At 7:30ish we were standing at the makeshift starting line. The wind had picked up quite a bit and was in our faces. It was cold but nothing bone chilling. The Race Director yelled, "Go", and we were off. A good amount took of like it was a 5k so I settled in with the pack and just went. Matt was already in 2nd place and pulling away with a pack of three. Jamie was right up in the top 10 leading onto the first road, and small hill. I was somewhere in the 20 range and just floated along the road section leading to the trail. We eventually hit the trail section after about ten minutes and started running on some nice little single track. It looped in and out and was fairly flat. I walked the first hill. It wasn't too steep but I knew if I wanted fresh leg's all day, I had to be smart and walk. We did the "out and back" section where the first little stream crossing was.



If your leg's were long enough you could almost jump this. I ended up getting one foot wet and felt the ice cold of the water freezing my foot. From there we made our way to the turn around. We had to grab a thick rubber band on the first loop to prove we actually ran this section. From there we turned back around and made our way back to the main part of the trail. We ran a few more mile's of trail before being dumped out on to the road for a mile or so.



I won't sugarcoat this at all. This race was pretty blah on the scenery. It may be a great view in the summertime or fall, however, in the winter months, not much to look at all. The road went back to trail and then back to road after a few miles. The first aid station was at 8.46. I topped my water off real quick and headed to the farm field's for a quick 2.3 mile section. By that time, the leader's were passing me. Matt was sitting on the shoulder of the leader and looked at ease. It would be nice to run with that kind of ease. We turned left and onto the trail. We climbed some hills, which eventually lead us to the farm field's.



The wind through this section was strong and cold! Out of all the section's we ran, I disliked this one the most. The footing was horrible and it was cold..cold..I can't stress that enough. It was cold!! I was so happy to be done this section, but dreaded the fact that I had to do it again. I went through the aid station at 10.76 miles. I knew the big stream crossing was soon to come. It came and was cold!!



I went through an area that was about knee deep. I wanted to just run through but the splashing made it worse. It felt like it took a few miles for my feet to thaw back out. The wind chill kept it at or near freezing all day so once you got wet, you stayed wet and cold. Luckily it was all trail's leading back to the start/finish area. The scenery was, to me, the best out of all the sections. I hit the halfway mark in 2:48, right where I needed to be. Leaving the aid station I knew I was in trouble. The leg's felt good but every time I ran I could feel my stomach yelling, "I quit." Going in to the race I knew that if I wanted to qualify for the JFK 50 mile Ultra, I would have to run a 5:45 to get in. I tried to make myself believe that I could do it, but in the back of my mind I knew it was a stretch. From the moment my stomach went against me, I aimed for just getting the finish and getting a trail PR.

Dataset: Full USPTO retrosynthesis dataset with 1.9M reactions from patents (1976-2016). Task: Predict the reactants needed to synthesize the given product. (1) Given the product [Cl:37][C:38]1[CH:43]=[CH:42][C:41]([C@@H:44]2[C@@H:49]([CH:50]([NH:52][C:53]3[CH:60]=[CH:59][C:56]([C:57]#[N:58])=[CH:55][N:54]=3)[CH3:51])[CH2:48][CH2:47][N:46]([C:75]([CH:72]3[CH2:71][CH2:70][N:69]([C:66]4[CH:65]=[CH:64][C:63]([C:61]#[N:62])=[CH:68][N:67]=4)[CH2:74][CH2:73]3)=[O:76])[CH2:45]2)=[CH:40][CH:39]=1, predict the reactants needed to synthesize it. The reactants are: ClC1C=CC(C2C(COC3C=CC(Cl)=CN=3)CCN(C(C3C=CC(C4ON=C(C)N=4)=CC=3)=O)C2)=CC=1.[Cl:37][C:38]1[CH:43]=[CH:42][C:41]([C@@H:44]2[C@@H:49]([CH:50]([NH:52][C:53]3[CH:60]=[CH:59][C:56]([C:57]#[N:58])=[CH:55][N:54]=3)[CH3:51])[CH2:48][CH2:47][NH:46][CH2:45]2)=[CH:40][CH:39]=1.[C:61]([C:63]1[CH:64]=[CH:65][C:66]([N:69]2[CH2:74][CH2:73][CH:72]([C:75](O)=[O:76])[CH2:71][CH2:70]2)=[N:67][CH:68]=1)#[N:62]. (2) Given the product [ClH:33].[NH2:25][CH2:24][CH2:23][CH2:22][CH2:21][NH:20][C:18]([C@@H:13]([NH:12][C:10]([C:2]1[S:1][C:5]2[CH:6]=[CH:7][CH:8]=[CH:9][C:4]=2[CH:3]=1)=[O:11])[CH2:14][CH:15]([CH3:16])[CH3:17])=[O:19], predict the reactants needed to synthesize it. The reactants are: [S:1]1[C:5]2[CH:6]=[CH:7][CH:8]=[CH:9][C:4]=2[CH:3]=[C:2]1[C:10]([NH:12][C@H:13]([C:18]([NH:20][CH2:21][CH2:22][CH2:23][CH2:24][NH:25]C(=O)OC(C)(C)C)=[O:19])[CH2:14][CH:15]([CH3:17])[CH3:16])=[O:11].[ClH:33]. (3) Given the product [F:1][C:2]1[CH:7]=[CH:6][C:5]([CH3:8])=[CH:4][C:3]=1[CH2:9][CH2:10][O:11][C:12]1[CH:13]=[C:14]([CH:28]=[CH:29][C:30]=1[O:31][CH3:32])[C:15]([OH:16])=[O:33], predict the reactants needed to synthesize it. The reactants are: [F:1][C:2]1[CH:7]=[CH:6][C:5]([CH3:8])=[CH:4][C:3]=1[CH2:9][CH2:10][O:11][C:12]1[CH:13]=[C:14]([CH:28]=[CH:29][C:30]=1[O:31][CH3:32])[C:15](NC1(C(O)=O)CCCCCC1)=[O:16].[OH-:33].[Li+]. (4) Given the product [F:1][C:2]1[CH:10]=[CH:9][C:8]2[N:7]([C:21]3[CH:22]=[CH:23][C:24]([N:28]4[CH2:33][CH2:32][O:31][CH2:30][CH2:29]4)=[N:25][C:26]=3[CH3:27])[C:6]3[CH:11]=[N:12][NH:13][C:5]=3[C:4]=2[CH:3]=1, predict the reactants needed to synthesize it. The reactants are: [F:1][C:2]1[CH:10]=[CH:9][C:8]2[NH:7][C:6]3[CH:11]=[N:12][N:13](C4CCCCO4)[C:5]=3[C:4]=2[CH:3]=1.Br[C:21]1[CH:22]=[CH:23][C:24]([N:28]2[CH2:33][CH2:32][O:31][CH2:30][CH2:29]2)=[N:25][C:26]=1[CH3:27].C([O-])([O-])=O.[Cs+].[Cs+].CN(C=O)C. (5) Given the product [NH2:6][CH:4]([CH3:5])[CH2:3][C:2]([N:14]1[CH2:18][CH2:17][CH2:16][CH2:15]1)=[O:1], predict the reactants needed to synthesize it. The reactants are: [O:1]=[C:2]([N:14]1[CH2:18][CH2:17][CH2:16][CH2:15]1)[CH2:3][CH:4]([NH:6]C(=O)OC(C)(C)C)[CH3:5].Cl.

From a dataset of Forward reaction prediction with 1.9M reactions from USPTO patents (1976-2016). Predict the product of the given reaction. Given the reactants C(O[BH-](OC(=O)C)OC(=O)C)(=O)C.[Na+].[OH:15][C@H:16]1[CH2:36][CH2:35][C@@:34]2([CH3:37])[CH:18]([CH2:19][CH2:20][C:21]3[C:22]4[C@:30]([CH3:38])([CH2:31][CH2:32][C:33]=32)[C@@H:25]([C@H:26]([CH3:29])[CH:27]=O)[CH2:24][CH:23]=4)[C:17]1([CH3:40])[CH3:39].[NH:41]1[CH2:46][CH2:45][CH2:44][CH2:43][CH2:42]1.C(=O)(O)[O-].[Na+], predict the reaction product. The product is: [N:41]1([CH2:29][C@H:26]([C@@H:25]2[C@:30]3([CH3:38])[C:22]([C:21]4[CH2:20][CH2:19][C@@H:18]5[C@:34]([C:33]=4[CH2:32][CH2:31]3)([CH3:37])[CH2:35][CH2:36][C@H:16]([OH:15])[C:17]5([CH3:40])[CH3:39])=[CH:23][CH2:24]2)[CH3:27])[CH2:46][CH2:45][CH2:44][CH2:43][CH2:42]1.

The mud was much worse on the second loop and sucked your shoes at times. The bad thing was that the mud weighed heavy on your shoes and tired your leg's fast.





The miles came and went and so did the dreaded farm field section. I smiled as I hit the road heading to the final aid station. I took the time to stop and thank them. I grabbed a cookie and potato and headed for the stream. The second time I hit the big stream crossing I noticed 5 people walking across a tree that was wedged over the stream. I looked at the tree, looked at the water, and went for the tree. I am so glad I did.



It was a steady run/walk mix for the next several miles. Pretty uneventful. I was near mile 30 when I took my biggest fall of the day. Two previous times I had fallen but it was on the "butt slide" hill so it wasn't too bad. The fall at mile 30 was my biggest and hardest fall ever. I was going down hill and caught my right foot on something. I heard myself make a grunting noise and the next thing I know I was slamming my left shoulder and head in to the ground. I didn't even have time to try and brace myself. I went down that fast. I didn't want anyone seeing me on the ground and popped up too fast for my own good. I should have regrouped and checked myself out. I was dirty and sore and personally embarrassed for falling. Later I would come to find out I must have pulled a chest muscle because I couldn't use my upper body and couldn't sleep. A nice lady had caught up to me with a half mile to go. We chatted our way to the finish line. We both had just run a PR and were sore so we didn't take off to beat one another to the "line." The RD was there to shake our hand and give us a super great handmade mug as our finishing reward.



I am pleased that I beat my best time, but not pleased with how the second loop turned out. I need to work on fueling and what to eat prior to running long event's. I know I need more trail training. The CAT-100 is April 28th-29th. This was a good training run for that. It gives me an idea on what I need to do, and not do.

I had come to find out that during the event some runner's had "cut" the course. The trail and turn off section's were visibly marked, and marked well. The Hashahwa Hills crew did a great job marking the course. Everything about the race was great. Good food, good aid station's. Positive attitude. And even though this race is run like a "fat ass" event, it does make me mad to know that people ran what they felt like and placed better than I did. Call me competitive in that regard, or a stickler to the rules. But a 50k is what it is. It's not a 30k, 40k, or what ever you want to run. It's a 50k. Point blank. Real ultra runner's live by the creed of being true to the sport and being true to themselves. We honor that code and frown upon cheaters. If you know the best you ever ran was 9 hours and then you run a 5:15 to 6:15, there's something wrong. I strongly oppose cheating. DNF if that's what you need to do, but don't cheat other's by cheating yourself.

Thank's a million to my Sponsor, Injinji Footwear for keeping my toes blister free and calves feeling "good" all day. Thank you to VESPA All-Natural Amino Acid for keeping my head and mind clear. And thank you to the Hashawha Hills 50k for putting on a great event. Next year I will know how to run it.